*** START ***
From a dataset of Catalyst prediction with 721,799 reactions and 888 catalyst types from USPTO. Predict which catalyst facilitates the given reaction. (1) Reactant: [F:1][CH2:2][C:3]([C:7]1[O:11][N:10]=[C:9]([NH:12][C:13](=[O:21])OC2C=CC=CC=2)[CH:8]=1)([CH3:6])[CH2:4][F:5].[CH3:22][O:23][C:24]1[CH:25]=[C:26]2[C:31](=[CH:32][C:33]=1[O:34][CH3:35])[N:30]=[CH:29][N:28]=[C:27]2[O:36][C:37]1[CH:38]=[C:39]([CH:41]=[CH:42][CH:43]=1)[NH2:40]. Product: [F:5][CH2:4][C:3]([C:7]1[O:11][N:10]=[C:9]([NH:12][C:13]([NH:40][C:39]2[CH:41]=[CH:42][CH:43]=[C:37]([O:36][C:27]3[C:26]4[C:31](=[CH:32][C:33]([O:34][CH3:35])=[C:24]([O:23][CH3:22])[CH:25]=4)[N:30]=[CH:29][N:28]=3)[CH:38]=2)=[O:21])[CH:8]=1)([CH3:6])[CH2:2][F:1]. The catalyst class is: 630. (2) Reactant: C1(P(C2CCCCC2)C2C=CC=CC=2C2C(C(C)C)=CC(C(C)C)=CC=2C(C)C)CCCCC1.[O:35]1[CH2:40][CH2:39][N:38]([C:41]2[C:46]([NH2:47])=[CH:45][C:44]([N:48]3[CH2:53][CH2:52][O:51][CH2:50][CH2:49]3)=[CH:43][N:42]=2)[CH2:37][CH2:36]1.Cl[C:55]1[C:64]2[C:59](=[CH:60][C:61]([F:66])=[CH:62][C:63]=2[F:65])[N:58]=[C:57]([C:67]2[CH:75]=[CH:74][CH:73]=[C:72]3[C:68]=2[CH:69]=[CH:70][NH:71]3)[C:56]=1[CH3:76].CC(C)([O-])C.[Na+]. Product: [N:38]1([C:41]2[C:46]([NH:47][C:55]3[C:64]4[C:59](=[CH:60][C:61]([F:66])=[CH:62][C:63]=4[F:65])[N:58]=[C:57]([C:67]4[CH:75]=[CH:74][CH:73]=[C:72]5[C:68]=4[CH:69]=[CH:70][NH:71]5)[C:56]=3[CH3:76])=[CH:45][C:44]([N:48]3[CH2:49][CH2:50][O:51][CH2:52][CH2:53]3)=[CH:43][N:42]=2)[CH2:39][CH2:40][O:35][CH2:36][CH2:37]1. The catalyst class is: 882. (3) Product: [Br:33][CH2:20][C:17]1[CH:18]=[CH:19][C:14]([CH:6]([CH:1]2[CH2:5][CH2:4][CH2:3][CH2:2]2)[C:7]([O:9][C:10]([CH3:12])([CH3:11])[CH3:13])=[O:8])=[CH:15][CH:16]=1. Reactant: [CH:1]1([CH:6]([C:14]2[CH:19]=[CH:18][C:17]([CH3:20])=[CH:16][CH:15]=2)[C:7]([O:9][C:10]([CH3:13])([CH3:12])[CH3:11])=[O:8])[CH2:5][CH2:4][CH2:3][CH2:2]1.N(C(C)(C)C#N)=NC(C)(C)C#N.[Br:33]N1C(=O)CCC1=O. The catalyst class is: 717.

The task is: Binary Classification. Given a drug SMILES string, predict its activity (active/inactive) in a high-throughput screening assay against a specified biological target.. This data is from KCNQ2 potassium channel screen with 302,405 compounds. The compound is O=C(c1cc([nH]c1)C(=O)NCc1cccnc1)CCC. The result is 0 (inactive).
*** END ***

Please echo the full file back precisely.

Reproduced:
From a dataset of Catalyst prediction with 721,799 reactions and 888 catalyst types from USPTO. Predict which catalyst facilitates the given reaction. (1) Reactant: [F:1][CH2:2][C:3]([C:7]1[O:11][N:10]=[C:9]([NH:12][C:13](=[O:21])OC2C=CC=CC=2)[CH:8]=1)([CH3:6])[CH2:4][F:5].[CH3:22][O:23][C:24]1[CH:25]=[C:26]2[C:31](=[CH:32][C:33]=1[O:34][CH3:35])[N:30]=[CH:29][N:28]=[C:27]2[O:36][C:37]1[CH:38]=[C:39]([CH:41]=[CH:42][CH:43]=1)[NH2:40]. Product: [F:5][CH2:4][C:3]([C:7]1[O:11][N:10]=[C:9]([NH:12][C:13]([NH:40][C:39]2[CH:41]=[CH:42][CH:43]=[C:37]([O:36][C:27]3[C:26]4[C:31](=[CH:32][C:33]([O:34][CH3:35])=[C:24]([O:23][CH3:22])[CH:25]=4)[N:30]=[CH:29][N:28]=3)[CH:38]=2)=[O:21])[CH:8]=1)([CH3:6])[CH2:2][F:1]. The catalyst class is: 630. (2) Reactant: C1(P(C2CCCCC2)C2C=CC=CC=2C2C(C(C)C)=CC(C(C)C)=CC=2C(C)C)CCCCC1.[O:35]1[CH2:40][CH2:39][N:38]([C:41]2[C:46]([NH2:47])=[CH:45][C:44]([N:48]3[CH2:53][CH2:52][O:51][CH2:50][CH2:49]3)=[CH:43][N:42]=2)[CH2:37][CH2:36]1.Cl[C:55]1[C:64]2[C:59](=[CH:60][C:61]([F:66])=[CH:62][C:63]=2[F:65])[N:58]=[C:57]([C:67]2[CH:75]=[CH:74][CH:73]=[C:72]3[C:68]=2[CH:69]=[CH:70][NH:71]3)[C:56]=1[CH3:76].CC(C)([O-])C.[Na+]. Product: [N:38]1([C:41]2[C:46]([NH:47][C:55]3[C:64]4[C:59](=[CH:60][C:61]([F:66])=[CH:62][C:63]=4[F:65])[N:58]=[C:57]([C:67]4[CH:75]=[CH:74][CH:73]=[C:72]5[C:68]=4[CH:69]=[CH:70][NH:71]5)[C:56]=3[CH3:76])=[CH:45][C:44]([N:48]3[CH2:49][CH2:50][O:51][CH2:52][CH2:53]3)=[CH:43][N:42]=2)[CH2:39][CH2:40][O:35][CH2:36][CH2:37]1. The catalyst class is: 882. (3) Product: [Br:33][CH2:20][C:17]1[CH:18]=[CH:19][C:14]([CH:6]([CH:1]2[CH2:5][CH2:4][CH2:3][CH2:2]2)[C:7]([O:9][C:10]([CH3:12])([CH3:11])[CH3:13])=[O:8])=[CH:15][CH:16]=1. Reactant: [CH:1]1([CH:6]([C:14]2[CH:19]=[CH:18][C:17]([CH3:20])=[CH:16][CH:15]=2)[C:7]([O:9][C:10]([CH3:13])([CH3:12])[CH3:11])=[O:8])[CH2:5][CH2:4][CH2:3][CH2:2]1.N(C(C)(C)C#N)=NC(C)(C)C#N.[Br:33]N1C(=O)CCC1=O. The catalyst class is: 717.

The task is: Binary Classification. Given a drug SMILES string, predict its activity (active/inactive) in a high-throughput screening assay against a specified biological target.. This data is from KCNQ2 potassium channel screen with 302,405 compounds. The compound is O=C(c1cc([nH]c1)C(=O)NCc1cccnc1)CCC. The result is 0 (inactive).